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UNITED STATES: We Have Enough World Oil To Avoid Caribbean Fuel Disruptions

WASHINGTON — There is enough oil supply in the global market to make up for potential fuel disruptions due to U.S. oil producer ConocoPhillips’ legal actions against Venezuelan state oil company PDVSA, a State Department spokesman said this week.

“The U.S. Department of State remains in contact with our partners in the Caribbean to reduce the risk of supply disruptions,” Vincent Campos, spokesman for the Bureau of Energy Resources at the department, told Reuters.

“There is sufficient oil supply in the global market that countries can access,” Campos said, adding that the United States was an increasing oil exporter to the region.

Conoco said on Tuesday it was far from collecting the full value of a $2 billion arbitration award against PDVSA, after the American oil major won court orders allowing it to seize PDVSA assets on Caribbean islands, including Curacao.

Three Curacao state-run utilities said on Tuesday they were filing a lawsuit in a local court to determine the responsibility of the local Isla refinery, operated by PDVSA, to meet fuel supply contracts following Conoco’s efforts to attach assets there.

The utilities, which include power and water company Aqualectra and fuel distributor Curoil, said a lack of fuel could have a severe impact on their operations and therefore on the local population.

PDVSA, which operates Isla, has stopped sending crude shipments on concern they could be seized.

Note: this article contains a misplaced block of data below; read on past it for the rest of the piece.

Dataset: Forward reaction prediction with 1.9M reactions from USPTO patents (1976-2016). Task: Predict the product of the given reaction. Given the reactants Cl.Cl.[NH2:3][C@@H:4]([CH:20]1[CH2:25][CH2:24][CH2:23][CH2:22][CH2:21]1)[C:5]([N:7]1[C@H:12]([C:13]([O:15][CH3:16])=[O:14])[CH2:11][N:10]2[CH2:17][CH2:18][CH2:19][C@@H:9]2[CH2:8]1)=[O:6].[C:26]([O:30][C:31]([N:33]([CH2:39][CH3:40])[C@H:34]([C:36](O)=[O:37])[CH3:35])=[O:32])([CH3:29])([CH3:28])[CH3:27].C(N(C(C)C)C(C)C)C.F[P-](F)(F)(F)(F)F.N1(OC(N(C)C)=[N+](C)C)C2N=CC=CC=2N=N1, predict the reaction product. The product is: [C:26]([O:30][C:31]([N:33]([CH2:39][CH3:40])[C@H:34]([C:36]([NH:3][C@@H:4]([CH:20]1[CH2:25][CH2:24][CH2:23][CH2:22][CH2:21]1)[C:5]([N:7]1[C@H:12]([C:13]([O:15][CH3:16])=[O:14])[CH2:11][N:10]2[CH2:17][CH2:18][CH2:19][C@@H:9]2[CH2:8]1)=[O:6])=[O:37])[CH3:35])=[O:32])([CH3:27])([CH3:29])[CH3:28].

Aruba’s Prime Minister Evelyn Wever-Croes said on Tuesday she did not think the dispute would hurt the island.

She told journalists that government officials and the refinery management were organizing a contingency plan to avoid a situation similar to Curacao and Bonaire, where inventories were blocked by Conoco’s legal actions.

No fuel shortages have been reported in the Caribbean, but officials are trying to import from other sources.

Shares of ConocoPhillips were down 12 cents, or 0.2 percent, at $69.97 in midday trading.


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The Author

John McCarthy

John McCarthy

John McCarthy is primarily known for his investigative reporting on the U.S. Virgin Islands. A series of reports beginning in the 1990's revealed that there was everything from coliform bacteria to Cryptosporidium in locally-bottled St. Croix drinking water, according to a then-unpublished University of the Virgin Islands sampling. Another report, following Hurricane Hugo in 1989, cited a Federal Emergency Management Agency (FEMA) confidential overview that said that over 40 percent of the U.S. Virgin Islands public lives below the poverty line. The Virgin Islands Free Press is the only Caribbean news source to regularly incorporate the findings of U.S. Freedom of Information Act requests. John's articles have appeared in the BVI Beacon, St. Croix Avis, San Juan Star and Virgin Islands Daily News. He is the former news director of WSVI-TV Channel 8 on St. Croix.

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